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I sauteed some fresh cut veggies in a stainless steel wok and it has a rainbow tinge on the inner bottom? Is it safe to continue using this wok for future cooking?

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If the pan has been always used in the kitchen and for cooking,

then is absolutely safe.

The phenomenon you observe is due to thin film interference. Is the same iridescence that we observe on soap bubbles or where a thin film of a greasy matter spread on a water surface.

In the pan case, the thin film causing the interference and the related coloured fringes is formed by metal oxides already present in the pan. Actually these oxides are exactly what makes the steel of the pan stainless and resistant to corrosion.

The phenomenon can be amplified if the pan has been overheated for instance while sauting to dryness.

The rainbow might be an annoyance but does not compromise your pan nor the quality of your food.

For those onto the physics and chemistry of this here are two possible starting links:

https://www.scientificamerican.com/article/why-doesnt-stainless-stee/

https://en.m.wikipedia.org/wiki/Thin-film_interference

In principle a thin layer of grease/oil can give the same effect. This is obviously not the case for a washed pan.

EDIT: As for OP mentioned a stainless steel pan I forgot to say that obviously also a non homogeneous thickness of reticulated fat can lead to fringes or spot in a seasoned iron pan.

  • Could be polymerized oil (also presumably safe, given it is used as a seasoning in cast iron pans)? – rackandboneman Jan 8 '18 at 0:48
  • @rackandboneman I see what you mean. Like in old warnish based on oils. Honestly I am not sure. It might be a possibility that some reticulation happens giving the same effect. But I would see it as a transient phenomenon as the " warnish " should burn or continuously detached while cooking. Honestly as a chemist I cannot exclude something like that at least in principle. The rainbow should detach anyway during standard cleaning of the pan, as I would not expect any mechanical resistance from such as hypothetical but thin film. – Alchimista Jan 8 '18 at 11:56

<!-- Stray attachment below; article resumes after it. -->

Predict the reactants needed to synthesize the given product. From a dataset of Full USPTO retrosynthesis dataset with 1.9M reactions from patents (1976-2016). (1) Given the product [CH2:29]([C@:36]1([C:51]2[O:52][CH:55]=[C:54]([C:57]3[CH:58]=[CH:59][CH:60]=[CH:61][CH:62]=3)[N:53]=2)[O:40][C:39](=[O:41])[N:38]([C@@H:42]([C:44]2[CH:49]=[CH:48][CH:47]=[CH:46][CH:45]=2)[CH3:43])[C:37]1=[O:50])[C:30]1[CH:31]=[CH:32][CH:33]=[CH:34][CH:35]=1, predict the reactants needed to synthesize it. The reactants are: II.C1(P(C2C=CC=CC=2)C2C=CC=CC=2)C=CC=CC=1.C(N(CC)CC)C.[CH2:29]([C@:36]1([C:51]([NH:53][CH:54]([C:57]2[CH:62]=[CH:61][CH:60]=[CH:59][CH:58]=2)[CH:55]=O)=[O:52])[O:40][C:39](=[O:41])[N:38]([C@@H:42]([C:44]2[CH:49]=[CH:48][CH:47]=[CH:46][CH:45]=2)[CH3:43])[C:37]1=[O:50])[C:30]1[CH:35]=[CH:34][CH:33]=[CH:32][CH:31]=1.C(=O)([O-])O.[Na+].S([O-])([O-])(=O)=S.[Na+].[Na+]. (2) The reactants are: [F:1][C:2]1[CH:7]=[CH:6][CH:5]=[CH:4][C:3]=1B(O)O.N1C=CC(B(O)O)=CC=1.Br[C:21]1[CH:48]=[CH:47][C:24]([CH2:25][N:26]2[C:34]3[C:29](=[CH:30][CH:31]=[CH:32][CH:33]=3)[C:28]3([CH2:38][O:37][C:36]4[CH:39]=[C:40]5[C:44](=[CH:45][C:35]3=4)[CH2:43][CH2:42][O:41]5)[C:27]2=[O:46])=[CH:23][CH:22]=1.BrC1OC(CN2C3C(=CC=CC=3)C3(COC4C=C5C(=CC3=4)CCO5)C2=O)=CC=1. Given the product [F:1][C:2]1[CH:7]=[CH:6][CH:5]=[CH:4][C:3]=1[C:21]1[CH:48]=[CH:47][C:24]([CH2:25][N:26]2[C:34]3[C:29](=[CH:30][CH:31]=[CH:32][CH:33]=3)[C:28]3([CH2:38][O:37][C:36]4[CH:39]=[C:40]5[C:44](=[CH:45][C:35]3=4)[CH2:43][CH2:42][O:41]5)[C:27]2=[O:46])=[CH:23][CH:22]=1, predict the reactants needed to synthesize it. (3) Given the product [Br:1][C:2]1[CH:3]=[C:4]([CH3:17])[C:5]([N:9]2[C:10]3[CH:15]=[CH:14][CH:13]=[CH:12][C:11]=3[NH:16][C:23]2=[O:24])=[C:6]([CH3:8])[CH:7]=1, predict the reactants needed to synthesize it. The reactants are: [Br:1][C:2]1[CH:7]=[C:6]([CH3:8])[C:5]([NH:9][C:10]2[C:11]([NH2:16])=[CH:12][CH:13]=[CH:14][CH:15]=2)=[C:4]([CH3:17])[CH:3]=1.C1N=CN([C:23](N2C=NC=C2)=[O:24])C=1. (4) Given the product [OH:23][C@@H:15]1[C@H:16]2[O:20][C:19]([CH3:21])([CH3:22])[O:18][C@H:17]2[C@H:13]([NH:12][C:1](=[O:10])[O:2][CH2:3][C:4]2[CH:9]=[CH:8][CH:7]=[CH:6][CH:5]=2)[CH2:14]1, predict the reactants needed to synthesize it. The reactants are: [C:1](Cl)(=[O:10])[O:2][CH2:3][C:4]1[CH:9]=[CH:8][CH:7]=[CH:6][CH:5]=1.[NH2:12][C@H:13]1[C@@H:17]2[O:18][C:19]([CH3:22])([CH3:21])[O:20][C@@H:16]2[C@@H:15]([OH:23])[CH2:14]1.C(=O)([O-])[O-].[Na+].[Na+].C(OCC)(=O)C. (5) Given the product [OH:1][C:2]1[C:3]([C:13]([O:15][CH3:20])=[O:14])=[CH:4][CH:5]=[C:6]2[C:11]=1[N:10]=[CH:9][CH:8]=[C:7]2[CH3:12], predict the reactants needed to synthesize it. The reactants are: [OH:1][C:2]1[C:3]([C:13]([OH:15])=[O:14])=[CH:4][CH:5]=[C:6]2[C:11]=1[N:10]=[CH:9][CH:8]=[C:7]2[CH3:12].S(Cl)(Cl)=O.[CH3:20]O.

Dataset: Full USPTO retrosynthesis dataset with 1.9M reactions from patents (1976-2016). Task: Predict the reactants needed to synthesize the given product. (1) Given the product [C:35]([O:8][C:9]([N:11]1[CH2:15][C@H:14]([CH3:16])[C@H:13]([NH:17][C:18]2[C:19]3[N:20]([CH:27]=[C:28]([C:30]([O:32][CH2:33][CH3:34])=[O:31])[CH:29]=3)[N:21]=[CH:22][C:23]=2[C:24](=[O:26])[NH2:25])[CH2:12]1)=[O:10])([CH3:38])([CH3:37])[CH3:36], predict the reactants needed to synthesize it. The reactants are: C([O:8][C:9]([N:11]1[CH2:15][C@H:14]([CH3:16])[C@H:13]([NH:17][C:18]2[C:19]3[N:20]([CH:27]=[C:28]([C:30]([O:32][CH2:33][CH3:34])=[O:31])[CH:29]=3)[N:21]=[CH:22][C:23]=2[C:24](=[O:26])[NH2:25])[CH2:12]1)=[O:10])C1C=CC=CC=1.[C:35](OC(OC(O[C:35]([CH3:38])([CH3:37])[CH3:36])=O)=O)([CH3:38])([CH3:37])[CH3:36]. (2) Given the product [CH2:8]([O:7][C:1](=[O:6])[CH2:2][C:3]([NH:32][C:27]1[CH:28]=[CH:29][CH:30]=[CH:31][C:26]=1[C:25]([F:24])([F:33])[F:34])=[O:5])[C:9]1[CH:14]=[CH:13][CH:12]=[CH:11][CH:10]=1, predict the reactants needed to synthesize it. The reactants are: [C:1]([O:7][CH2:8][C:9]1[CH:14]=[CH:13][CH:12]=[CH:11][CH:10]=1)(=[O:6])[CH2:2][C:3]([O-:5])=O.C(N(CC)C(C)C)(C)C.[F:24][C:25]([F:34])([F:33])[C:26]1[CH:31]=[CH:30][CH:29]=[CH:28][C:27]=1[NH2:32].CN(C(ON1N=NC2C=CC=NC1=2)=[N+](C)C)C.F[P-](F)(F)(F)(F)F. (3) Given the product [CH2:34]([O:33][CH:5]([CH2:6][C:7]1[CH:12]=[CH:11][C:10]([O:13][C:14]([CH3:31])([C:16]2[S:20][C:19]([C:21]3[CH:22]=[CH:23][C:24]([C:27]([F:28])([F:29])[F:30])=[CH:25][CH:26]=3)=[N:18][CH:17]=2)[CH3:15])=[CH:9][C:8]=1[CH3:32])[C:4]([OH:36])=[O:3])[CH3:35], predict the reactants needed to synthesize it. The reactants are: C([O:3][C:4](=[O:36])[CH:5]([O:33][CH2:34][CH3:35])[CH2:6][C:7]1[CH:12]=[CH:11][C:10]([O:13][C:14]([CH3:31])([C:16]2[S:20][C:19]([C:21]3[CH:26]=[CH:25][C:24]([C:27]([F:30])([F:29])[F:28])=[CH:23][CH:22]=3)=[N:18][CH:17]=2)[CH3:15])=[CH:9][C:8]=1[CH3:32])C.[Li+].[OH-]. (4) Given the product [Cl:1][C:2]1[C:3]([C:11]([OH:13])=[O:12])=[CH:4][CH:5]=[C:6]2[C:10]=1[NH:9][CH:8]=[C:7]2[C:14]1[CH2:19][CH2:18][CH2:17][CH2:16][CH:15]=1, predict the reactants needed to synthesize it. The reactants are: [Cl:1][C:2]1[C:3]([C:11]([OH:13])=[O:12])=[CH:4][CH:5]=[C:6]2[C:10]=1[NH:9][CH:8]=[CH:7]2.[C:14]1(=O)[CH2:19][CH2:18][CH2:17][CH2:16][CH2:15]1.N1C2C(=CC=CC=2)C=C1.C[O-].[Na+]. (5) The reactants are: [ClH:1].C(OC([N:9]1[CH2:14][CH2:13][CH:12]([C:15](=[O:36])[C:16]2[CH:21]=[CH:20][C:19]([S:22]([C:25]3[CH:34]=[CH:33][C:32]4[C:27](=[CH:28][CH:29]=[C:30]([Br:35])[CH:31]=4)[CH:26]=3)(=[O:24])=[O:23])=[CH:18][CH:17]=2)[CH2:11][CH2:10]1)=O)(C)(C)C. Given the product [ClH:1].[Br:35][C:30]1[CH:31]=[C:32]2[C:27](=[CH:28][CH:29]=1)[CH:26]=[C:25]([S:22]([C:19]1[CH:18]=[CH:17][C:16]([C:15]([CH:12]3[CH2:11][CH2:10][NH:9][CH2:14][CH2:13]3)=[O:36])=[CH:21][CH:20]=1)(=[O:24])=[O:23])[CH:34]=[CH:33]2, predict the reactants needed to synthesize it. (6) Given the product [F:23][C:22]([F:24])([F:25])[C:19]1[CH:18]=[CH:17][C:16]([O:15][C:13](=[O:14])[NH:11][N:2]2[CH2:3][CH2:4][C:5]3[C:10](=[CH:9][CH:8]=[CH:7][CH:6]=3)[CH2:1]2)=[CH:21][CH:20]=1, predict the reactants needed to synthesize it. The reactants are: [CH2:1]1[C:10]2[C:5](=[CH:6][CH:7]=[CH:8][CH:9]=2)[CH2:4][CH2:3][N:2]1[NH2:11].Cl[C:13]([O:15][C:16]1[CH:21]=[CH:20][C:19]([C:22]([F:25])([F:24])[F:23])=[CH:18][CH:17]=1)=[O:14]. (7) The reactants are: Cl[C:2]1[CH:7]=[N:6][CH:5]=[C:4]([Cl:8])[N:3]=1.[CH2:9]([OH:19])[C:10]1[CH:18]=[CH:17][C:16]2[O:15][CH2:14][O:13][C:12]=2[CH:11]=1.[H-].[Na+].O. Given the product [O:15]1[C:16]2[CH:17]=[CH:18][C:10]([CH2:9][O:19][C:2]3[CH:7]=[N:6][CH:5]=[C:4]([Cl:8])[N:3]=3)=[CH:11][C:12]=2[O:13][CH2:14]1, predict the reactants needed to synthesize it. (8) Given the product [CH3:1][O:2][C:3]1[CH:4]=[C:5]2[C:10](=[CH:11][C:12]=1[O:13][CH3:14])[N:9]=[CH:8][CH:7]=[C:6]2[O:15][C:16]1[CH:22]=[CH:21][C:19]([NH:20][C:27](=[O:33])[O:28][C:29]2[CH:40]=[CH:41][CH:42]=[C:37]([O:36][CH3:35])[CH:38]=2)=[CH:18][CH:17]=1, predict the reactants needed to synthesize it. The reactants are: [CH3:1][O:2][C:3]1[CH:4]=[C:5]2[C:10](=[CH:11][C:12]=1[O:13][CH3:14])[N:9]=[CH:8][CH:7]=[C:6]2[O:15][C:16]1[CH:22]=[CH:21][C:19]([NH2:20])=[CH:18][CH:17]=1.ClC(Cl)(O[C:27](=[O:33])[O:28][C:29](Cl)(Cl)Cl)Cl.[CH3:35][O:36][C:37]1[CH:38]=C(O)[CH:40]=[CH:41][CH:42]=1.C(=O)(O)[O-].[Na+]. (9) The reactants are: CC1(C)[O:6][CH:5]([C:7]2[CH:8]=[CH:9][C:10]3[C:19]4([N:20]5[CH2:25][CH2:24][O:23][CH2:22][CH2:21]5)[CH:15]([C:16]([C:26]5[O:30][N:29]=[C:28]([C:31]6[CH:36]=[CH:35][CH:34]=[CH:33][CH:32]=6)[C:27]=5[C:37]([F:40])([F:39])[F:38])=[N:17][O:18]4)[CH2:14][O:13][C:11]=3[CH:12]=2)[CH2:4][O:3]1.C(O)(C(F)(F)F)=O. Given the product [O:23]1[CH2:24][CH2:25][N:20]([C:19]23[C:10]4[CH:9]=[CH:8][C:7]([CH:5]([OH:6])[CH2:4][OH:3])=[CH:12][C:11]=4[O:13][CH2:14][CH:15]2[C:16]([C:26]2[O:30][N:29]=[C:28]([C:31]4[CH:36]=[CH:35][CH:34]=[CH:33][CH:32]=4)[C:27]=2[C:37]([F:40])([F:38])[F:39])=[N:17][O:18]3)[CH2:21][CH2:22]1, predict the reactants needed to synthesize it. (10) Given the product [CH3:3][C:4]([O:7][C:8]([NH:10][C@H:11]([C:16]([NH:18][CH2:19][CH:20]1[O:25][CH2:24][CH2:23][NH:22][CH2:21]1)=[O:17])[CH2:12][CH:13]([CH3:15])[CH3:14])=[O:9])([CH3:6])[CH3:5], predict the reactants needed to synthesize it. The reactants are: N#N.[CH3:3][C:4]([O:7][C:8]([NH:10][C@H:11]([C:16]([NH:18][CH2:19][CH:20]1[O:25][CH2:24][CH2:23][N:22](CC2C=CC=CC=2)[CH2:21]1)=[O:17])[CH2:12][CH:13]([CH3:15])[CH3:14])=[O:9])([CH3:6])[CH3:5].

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    @rackandboneman : polymerized oils on stainless steel are typically orange and splotchy (turning brown if you then overheat it). The rainbow effect comes from overheating a dry pan. (leaving it too long to pre-heat, when I've done it) – Joe Jan 8 '18 at 14:11
  • @rackandboneman indeed seasoning an iron pan means reticulate some oil or fat on it. I did trascure that as OP mentioned a stainless steel, but the same can happens. – Alchimista Feb 12 at 10:22
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    I've discolored stainless by heating to a dull red glow. The pan is never the same, but you can cook in it. The color comes from having changed crystal structure and tempering, not any food substance. Don't do this. – Wayfaring Stranger Feb 13 at 0:11

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